• Flourished from 300 BC to 100 AD

  • Tombs of Nubian kings

  • Gold, jewelry, pottery from Egypt

  • Urban center

  • Weavers, merchants, potters, iron workers, masons, laborers servants, slaves

  • Rural areas

  • Herders and farmers, rain-based agriculture

  • Fell apart after AD 100

  • Deforestation

  • Conquest by neighboring state of Axum


  • Near iron deposits

  • Basis for area’s growing prosperity

  • Became major trading hub for iron goods and other manufacturers for the entire region

  • Connection with Egypt

  • At one point conquered Egypt

  • Kings and queens

  • All powerful monarchy

  • 10 queens ruling or co-ruling

  • State not as centralized.

  • Rainfall allowed for more geographical spread out than Egyptians

  • Egypt close to Nile

  • Trade – n/s on Nile and east west via camel.

  • Coptic for 1000 years

  • 300 to 1300 Coptic branch of Christianity dominated

  • Using Greek as language for worship

  • Construction churches in Coptic or Byzantine style

  • Rulers buried with sacrificed people

  • Mercants, weavers, potters, masons, servants, laborers and slaves

  • Iron tools and weapons

  • Rainfall was enough

  • Irrigation not needed

  • Agriculture flourished.

  • Wealth and miltiary power

  • From trading = profits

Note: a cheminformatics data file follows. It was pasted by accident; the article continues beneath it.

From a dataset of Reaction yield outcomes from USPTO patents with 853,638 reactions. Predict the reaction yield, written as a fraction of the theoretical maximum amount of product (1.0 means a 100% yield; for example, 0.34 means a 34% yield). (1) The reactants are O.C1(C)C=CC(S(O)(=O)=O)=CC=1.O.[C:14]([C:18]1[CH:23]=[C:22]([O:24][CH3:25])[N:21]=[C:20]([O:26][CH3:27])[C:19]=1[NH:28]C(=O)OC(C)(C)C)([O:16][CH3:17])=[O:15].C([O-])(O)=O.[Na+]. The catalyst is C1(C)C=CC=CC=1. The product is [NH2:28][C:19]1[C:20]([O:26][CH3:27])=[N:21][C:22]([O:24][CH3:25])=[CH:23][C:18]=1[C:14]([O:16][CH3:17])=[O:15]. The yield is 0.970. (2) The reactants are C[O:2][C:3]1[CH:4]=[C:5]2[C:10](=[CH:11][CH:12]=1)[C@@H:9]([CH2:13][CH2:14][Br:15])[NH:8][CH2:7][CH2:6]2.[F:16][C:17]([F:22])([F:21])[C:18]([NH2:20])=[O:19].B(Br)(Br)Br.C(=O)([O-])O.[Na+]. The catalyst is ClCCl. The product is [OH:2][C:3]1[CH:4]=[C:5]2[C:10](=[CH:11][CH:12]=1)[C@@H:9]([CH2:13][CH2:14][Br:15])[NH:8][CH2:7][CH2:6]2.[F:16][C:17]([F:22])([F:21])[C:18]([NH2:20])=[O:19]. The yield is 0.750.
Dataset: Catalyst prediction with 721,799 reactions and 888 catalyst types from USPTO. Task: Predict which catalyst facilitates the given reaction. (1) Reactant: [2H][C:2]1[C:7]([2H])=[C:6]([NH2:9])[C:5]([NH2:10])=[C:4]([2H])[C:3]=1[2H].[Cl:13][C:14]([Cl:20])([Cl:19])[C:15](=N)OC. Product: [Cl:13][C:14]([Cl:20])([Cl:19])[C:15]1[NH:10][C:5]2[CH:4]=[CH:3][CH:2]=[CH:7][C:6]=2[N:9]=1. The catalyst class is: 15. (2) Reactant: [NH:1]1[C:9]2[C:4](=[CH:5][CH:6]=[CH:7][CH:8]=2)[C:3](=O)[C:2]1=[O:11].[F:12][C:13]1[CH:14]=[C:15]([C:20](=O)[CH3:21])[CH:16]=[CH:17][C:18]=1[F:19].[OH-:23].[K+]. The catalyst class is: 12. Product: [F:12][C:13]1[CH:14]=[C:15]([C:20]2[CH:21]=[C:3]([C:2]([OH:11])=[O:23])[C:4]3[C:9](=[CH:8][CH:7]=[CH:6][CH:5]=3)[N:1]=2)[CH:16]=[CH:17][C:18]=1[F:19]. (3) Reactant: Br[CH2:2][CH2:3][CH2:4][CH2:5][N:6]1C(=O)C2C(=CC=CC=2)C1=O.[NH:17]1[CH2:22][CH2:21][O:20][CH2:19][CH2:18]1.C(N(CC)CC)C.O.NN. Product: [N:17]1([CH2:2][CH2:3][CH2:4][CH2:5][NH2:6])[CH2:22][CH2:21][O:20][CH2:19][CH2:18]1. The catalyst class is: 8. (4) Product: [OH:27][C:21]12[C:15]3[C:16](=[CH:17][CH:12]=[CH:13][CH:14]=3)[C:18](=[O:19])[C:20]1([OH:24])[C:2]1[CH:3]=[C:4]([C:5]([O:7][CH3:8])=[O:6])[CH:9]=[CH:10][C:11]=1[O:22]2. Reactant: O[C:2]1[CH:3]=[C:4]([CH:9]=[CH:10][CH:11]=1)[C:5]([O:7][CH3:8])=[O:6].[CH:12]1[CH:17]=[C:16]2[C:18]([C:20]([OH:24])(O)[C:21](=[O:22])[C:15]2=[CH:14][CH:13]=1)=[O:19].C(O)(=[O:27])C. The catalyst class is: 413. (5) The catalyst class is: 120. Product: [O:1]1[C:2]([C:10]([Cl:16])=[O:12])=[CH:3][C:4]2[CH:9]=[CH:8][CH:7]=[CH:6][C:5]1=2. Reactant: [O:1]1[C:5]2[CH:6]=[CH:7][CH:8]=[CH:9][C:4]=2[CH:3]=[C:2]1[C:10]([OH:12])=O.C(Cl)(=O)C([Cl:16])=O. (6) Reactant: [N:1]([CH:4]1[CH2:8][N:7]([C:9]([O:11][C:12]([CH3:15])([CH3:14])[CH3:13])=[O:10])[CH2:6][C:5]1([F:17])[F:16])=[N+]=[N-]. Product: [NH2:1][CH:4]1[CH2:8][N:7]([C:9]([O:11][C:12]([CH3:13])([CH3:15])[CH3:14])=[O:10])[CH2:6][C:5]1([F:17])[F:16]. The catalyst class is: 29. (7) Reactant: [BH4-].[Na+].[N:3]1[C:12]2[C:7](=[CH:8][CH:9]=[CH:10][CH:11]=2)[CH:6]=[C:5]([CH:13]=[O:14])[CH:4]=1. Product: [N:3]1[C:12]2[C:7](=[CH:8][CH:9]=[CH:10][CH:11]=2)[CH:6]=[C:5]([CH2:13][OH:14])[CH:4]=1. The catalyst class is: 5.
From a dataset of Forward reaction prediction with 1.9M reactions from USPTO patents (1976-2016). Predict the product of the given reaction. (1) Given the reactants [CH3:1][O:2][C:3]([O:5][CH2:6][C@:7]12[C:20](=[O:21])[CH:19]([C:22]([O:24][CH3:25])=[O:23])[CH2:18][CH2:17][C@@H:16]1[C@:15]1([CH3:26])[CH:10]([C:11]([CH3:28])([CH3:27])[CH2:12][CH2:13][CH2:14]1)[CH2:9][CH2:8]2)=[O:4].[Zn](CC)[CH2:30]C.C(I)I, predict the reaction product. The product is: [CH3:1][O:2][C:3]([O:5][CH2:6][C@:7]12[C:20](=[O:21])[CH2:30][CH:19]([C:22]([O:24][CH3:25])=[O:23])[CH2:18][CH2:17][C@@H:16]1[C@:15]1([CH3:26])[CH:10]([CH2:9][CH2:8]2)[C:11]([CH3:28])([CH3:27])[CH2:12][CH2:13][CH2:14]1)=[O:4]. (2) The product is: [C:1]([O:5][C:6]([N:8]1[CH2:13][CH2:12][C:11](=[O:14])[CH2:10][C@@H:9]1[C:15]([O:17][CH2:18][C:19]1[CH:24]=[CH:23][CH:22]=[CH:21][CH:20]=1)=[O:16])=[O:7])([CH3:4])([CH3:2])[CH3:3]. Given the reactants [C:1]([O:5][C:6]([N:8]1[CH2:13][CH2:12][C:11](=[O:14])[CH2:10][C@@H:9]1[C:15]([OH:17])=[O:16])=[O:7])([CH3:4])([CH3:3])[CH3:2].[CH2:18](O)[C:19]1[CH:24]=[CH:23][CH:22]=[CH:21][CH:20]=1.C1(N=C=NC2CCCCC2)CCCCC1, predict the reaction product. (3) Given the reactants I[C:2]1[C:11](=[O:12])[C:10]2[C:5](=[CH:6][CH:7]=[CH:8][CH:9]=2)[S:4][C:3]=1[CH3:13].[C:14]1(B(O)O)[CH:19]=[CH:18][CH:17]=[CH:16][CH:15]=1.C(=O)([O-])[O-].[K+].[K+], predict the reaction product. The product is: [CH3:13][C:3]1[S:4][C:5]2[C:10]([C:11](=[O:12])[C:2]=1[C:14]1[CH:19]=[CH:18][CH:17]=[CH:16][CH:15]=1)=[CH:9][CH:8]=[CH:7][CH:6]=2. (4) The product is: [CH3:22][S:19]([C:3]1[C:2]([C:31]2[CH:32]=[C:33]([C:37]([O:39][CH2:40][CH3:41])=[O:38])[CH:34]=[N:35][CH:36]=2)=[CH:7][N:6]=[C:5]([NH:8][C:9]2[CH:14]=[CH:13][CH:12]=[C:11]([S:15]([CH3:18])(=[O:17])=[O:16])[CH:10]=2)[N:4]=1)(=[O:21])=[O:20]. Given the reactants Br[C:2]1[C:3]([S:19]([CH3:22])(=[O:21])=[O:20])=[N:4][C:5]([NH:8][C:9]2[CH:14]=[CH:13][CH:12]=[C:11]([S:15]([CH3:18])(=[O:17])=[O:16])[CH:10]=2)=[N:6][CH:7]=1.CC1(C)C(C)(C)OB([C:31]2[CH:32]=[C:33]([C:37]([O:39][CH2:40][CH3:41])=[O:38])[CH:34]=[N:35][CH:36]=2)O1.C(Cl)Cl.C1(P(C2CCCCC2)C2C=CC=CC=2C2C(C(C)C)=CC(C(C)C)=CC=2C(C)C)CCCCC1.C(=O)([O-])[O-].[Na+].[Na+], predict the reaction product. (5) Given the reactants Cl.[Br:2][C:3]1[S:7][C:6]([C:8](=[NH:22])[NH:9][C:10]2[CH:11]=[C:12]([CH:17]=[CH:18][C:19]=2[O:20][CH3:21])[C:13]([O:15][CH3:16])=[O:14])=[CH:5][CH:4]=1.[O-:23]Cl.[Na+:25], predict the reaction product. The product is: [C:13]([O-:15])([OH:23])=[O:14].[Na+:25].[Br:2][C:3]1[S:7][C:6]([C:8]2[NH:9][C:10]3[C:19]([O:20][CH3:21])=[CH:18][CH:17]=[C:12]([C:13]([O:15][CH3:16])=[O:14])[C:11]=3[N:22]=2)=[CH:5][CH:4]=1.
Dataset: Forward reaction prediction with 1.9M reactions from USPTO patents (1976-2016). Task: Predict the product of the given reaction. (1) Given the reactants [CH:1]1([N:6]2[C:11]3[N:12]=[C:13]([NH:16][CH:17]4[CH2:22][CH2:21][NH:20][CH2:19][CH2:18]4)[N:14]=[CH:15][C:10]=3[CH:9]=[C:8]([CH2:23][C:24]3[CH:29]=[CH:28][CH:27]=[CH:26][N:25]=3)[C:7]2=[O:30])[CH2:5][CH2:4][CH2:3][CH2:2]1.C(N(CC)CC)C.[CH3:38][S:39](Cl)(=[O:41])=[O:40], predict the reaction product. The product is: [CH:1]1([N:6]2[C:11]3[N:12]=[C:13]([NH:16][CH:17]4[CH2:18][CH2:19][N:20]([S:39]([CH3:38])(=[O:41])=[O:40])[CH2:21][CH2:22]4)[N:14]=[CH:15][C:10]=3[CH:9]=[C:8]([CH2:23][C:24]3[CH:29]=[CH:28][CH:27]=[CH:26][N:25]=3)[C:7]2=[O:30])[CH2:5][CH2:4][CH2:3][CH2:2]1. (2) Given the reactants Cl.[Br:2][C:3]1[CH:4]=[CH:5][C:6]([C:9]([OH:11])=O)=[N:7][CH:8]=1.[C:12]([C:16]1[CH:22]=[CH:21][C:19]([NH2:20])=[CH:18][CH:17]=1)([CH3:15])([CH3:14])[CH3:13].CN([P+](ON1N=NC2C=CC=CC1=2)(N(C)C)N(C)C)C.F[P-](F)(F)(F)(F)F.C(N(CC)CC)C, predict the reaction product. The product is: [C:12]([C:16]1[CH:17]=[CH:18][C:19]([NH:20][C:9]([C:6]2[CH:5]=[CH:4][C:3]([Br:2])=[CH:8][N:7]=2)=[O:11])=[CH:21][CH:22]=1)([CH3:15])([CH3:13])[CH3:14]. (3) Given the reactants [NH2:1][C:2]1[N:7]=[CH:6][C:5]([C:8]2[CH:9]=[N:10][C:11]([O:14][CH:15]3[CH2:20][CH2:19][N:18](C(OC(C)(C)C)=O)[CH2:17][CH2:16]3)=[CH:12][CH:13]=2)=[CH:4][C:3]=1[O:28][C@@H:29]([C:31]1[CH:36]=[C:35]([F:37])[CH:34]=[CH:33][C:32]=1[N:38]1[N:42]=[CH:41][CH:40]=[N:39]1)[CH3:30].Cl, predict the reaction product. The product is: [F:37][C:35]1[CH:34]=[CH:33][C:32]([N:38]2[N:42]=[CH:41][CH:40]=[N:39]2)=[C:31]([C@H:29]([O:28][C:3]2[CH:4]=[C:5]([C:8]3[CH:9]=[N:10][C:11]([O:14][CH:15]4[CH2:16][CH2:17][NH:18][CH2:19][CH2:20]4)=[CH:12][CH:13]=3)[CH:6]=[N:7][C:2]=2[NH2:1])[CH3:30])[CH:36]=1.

• Lion god Apedemek

  • Meroitic writing

  • Kingdom declined

  • Deforestation

  • Trade routes switched

  • Wealth diminished

  • Kingdom fell to Axum

  • Later Nubian cities rise

  • Coptic Christian – 1000 year Nucia.

  • 1300 started to erode with Arab immigration and Islam

  • became part of Islamic world


AXUM (c. 100–940 AD)

  • Location: Mountainous highlands of Ethiopia

  • Main port: Adulis

  • Language: Ge'ez for religion, Amharic for daily conversation

  • Religion: Coptic Christian (see below)

  • Founders of Axum

  • Claimed descent from migrants from Saba (Sheba) across Red Sea

  • Transit point for goods from South Asia

  • Queen of Sheba had vast wealth

  • Saba declined because of desiccation of the Arabian Desert.

  • Axum survived for centuries

  • Trade

  • Prosperous because of location on commercial trade route

  • Ships from Egypt stopped regularly at port of Adulis near Red Sea

  • Merchants got products from African interior (animal hides, rhino horns, ivory, slaves)

  • Made money from taxing the trade

  • Red Sea to Indian Ocean

  • Falk of Meroe and rise of Axum changed patterns of trade

  • Agriculture

  • Used plowing as opposed to digging sticks used elsewhere

  • Allowed people to grow large supply of grain crops

  • Millet, barley, wheat in abundance

  • Led to rise in population

  • 50 CE developed into a state

  • Coins